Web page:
nutrients are concerned. Plant (Leguminous plant) require high amount of
Ca and Mg. Due to lack of Ca and Mg yield will be hampered. But Rice,
wheat do not require Ca, Mg, so not seriously affected.
Ca, Mg improve the structure of the soils and so their deficiency will give
rise to poor structure of the soil and thus they inhibit proper aeration.
Microbial activities are also decreased due to the insufficiency of bases.
So, mineralisation will be adversely affected .
3. Imbalance of Nutrient elements:
a) Phosphorus: i) P in soil is precipitated due to formation of AlPO4 and FePO4. In
acid soil Al and Fe concn is high. So availability of P in acid soil is very low.
ii) Plant generally take up P from soil in the form of H2PO4- and HPO4-2. Chemical
adsorption on the surface of the colloidal material and soil dominated with
kaolinite clay mineral adsorbs more P. Therefore, P is not released from the
surface and P availability will be low.
b) Sulphur: most of the S in soils present in organic form. These
organic S are mineralised by some soil microbes. But in acid
condition, they can’t function well to mineralise the S. these
micro org. can’t grow well in low pH. Unless these S are
changed to inorganic form, plant can’t absorbs S as nutrients .
c) Molybdenum (Mo): generally micro nutrients are more soluble in
acid soil but Mo is the exception. Mo is less soluble in low pH
and thus becomes less available to the plants. In acidic
condition it produces insoluble molybdates. Lack of Mo
4. Poor microbial activity: most of the microbes prefer
neutral pH. So in acid condition, their activity will be
Effect of pH on the
nutrients important in
plant growth and of
microorganisms. As the
band for a particular
nutrient or microbe
widens, the availability
of the nutrient or
activity of the microbes
is greater. For example,
with K the greatest
availability is from pH
From Brady (1984),
Fungi prefer acidic soil reaction;
Bacteria and actinomycetes perform better in
intermediate pH ranges.
Activity of Nitrosomonas and Nitrobacter reduced
Azotobacter population is less in acid soils.
Activity of BGA and Rhizobia is also less.
Ca and Mo deficiency adversely affects nodulation
How to overcome the deleterious effect
i) Agronomic approach –grow acid tolerant crops
ii) Chemical approach- use liming material to increase the soil pH
LIME REQUIREMENT(LR)The lime requirement of an acid soil is the amount of a liming
material that must be added to raise the soil pH to a desired
level.( usually in the range of 6.0 to 7.0)
The lime requirement ranges from 3.5 to 15 t/ha.
Common Liming materials:
Calcium Carbonate (CaCO3) ,
Dolomite (CaCO3,MgCO3), Burnt lime (CaO),
Slaked lime (Ca(OH)2
Marl, Oyster shell,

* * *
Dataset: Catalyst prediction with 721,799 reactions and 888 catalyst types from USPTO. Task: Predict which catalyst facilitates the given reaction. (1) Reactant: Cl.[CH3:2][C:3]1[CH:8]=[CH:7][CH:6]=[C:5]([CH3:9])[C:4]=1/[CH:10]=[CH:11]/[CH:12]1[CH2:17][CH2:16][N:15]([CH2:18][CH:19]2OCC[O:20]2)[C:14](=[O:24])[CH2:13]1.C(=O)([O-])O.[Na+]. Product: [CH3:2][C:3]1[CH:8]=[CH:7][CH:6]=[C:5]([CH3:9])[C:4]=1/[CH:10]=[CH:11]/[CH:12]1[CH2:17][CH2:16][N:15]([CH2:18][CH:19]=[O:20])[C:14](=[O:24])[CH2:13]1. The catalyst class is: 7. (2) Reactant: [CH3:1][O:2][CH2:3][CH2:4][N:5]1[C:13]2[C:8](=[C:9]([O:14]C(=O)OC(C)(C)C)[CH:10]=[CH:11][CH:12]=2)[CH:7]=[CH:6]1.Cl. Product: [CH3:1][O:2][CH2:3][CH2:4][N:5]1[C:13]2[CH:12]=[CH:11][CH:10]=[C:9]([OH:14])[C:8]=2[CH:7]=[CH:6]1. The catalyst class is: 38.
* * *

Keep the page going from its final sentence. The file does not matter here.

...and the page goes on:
Basic slag (CaSiO3), Paper Mill Sludge,
Reactions of lime in acid soil :
1. CO2 + H2O H2CO3
2. H2CO3 + CaCO3 (insoluble)
3. Ca(HCO3)2 Ca+2 + 2 HCO3H
(Clay) + Ca+2
Ca----(Clay) + 2H+
5. H+ + HCO36.
H2CO3+ CaCO3 (insoluble) Ca(HCO3)2
Calcium Carbonate Equivalent (CCE):
Defined as the acid neutralizing capacity of an agricultural
liming material expressed as a weight percentage of Calcium
The molecular constitution is the determining factor in the
neutralising value of chemically pure liming materials;
CaCO3+ 2HCl →CaCl2 + H2O + CO2
MgCO3 + 2HCl →MgCl2 + H2O + CO2
MW : 100
MW : 84
84g MgCO3 =100g CaCO3
100 g MgCO3 = 119 g CaCO3
Name of Liming
(Neutralizing value )
How much quantity of lime is required
The titration curve of soil A, with a low buffer capacity, and soil B, with
a high buffer capacity. The lime requirements of these soils are
indicated (in units of centimoles of base per kilogram of soil) assuming
that they are to be limed to pH 6.0.
Factors on which the rate of reaction of liming material depends:
Soil moisture : The greater the amount of moisture the more rapid is the
rate of Rn. (Higher the moisture, soil will develop gradually more anaerobic
condition giving rise more CO2 which forms H2CO3. This acid is solubilising
agent of CaCO3)
Temperature : Limestone reacts more rapidly at higher temp. this effect is
probably related to diffusion rates of end products
Fineness of the material: A more finely ground limestone exposes more
surface area than a coursely ground lime stone. (40 mesh vs 10 mesh)
To get maximum benefits from liming or for improving crop yields,
liming materials should be applied in advance of crop sowing
thoroughly mixed into the soil to enhance its reaction with soil
Fineness is measured by the proportion of processed agricultural lime which
passes through a sieve with an opening of a particular size.
A 60-mesh sieve, which is the standard for comparisons of lime fineness
and efficiency rating of 100%, is assigned
Beneficial effects of Liming:
1. Liming raises soil pH, base saturation, and Ca and Mg contents,
and reduces aluminum concentration in acid soil
i) Ca and Mg react with H+ on the exchange complex and H+ is replaced
by Ca2+ and Mg2+ on the exchange sites (negatively charged particles of clay
or organic matter), forming HCO3-.
ii) HCO - reacts with H+ to form CO and H O to increase pH.
2.Reducing phosphorus immobilization
Increase in availability of P in the pH range of 5.0 to 6.5 was
associated with release of P ions from Al and Fe oxides, which were
responsible for P fixation (Fageria, 1989).
At higher pH (>6.5), the reduction of extractable P was
associated with precipitation of P as Ca phosphate (Naidu et al., 1990).
These increases in extractable P or liberation of this element in the
pH range of 5.0–6.5 and reduction in the higher pH range (>6.5) can be
explained by the following equations:
The liming acid soils result in the release of P for plant uptake;
this effect is often referred to as ‘‘P spring effect’’ of lime
(Bolan et al., 2003).